The AP's call for Clinton was a milestone. It was also math.

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LOS ANGELES—The history was impossible to ignore. So was the math.

After The Associated Press' declaration that former Secretary of State Hillary Clinton had secured enough delegates to earn the title of “presumptive Democratic nominee," much of the online reaction focused on the gender milestone.

Clinton is positioned to be the first woman in American history to earn the major party nomination for president, and may break one more barrier after that.


But not everyone was ready to concede. Bernie Sanders supporter and New York Daily News columnist Shaun King suggested that the AP's call for Clinton was flawed:

Key sentence.

The @AP is calling the Democratic nomination based on an unofficial "survey" of super-delegates.

— Shaun King (@ShaunKing) June 7, 2016

Some accused the media of purposely misleading the public:

MSM fraudulently reports Hillary Clinton as Dem nominee
She 'does not & will not have' enough delegates #CAPrimary

— #JillNotHill (@panegron) June 7, 2016


One person even tweeted as much to me directly:


In reality, none of the criticism of the AP holds up. Clinton is 3 million votes ahead of Sanders in the Democratic primaries. Even if she doesn’t win here in California, which holds its primary on Tuesday, New Jersey appears likely to go for her. Even if the AP hadn't made its call, and even if Clinton lost both primaries, she'd almost certainly win enough delegates to put her over the top.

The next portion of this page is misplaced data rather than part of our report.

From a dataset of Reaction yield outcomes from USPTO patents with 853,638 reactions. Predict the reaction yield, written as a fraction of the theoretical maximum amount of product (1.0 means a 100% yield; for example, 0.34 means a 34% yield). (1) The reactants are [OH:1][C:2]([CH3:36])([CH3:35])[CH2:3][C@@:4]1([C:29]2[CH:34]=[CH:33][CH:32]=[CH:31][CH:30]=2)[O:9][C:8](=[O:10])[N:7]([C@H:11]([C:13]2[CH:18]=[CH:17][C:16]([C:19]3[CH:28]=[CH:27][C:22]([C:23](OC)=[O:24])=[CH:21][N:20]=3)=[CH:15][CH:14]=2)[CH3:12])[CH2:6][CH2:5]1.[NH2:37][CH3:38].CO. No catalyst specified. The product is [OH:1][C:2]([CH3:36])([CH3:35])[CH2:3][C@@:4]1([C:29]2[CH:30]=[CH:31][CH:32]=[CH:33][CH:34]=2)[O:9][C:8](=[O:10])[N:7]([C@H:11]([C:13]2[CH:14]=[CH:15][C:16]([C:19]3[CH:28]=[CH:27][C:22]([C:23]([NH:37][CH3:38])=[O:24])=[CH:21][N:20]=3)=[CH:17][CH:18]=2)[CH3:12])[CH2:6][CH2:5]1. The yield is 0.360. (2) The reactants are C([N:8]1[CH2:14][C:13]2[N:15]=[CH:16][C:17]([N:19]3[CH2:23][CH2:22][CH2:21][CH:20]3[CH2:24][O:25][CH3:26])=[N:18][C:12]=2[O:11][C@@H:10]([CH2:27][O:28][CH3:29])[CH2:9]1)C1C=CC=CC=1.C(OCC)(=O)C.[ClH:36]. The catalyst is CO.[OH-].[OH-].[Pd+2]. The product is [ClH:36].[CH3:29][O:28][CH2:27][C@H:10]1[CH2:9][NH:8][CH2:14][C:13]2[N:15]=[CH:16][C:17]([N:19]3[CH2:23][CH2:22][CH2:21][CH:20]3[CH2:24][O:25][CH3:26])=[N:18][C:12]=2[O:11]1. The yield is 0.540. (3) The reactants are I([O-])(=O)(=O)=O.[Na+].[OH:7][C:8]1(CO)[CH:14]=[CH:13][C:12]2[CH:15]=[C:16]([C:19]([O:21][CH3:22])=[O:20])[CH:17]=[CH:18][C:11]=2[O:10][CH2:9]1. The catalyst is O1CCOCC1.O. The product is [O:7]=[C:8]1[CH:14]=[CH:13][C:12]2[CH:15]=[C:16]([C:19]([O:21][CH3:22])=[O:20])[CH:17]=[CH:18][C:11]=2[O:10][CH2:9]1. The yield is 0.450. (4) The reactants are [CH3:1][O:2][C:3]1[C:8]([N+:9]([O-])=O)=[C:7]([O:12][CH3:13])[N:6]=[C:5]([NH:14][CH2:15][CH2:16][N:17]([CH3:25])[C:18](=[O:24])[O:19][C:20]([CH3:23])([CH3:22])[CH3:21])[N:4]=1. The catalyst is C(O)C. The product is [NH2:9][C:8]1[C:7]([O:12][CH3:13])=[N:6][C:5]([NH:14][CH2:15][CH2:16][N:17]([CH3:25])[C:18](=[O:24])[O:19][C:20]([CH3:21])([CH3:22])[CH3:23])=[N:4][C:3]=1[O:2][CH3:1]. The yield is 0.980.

But what about the superdelegates, you may ask?


It is true that Clinton will not become the nominee until the Democratic National Convention in Philadelphia next month. But it's a big stretch to believe that superdelegates will overrule the will of the people, who have overwhelmingly voted for the former New York senator.


Sanders' mantra has been that he is for the people and will challenge “the establishment,” be it Wall Street, money in politics, or government corruption, with bulldog tenacity. The problem is that, despite the imperfections of the Democratic primary system, Sanders, an independent, chose to run for the Democratic nomination. Then-Sen. Barack Obama ran under the same system and defeated Clinton. He, too, was an underdog. And, like Sanders, he admitted the challenges of taking on the political juggernaut that is Bill and Hillary Clinton.

Obama needed superdelegates, too. At one point during the 2008 primaries, prominent black politicians were backing Clinton. But after Obama began winning most of the black vote (especially black women) during the primaries, they were pressured to recommit to Obama. Rep. John Lewis was among the first to switch his allegiance. Why? Because the people said so.


It would have been odd for Lewis to vote for Clinton, even though his constituents backed Obama. But that is what Sanders is asking superdelegates to do: overrule the people.

We still have the California primary, and it is indeed a close race here. But all of the math, no matter how you calculate it, has Clinton well ahead of Sanders, regardless of what happens on Tuesday. Critics on social media are correct to question the process by which the AP drew its conclusions. But the math AP came up with mirrors the conclusions of other media outlets. And it adds up in Clinton’s favor.


That’s not a lie; it’s arithmetic.

Eventually, Sanders will come to accept that, whether it's in California or Philadelphia.


Terrell Jermaine Starr is National Political Correspondent for Fusion. You can follow him on Twitter @Russian_Starr.

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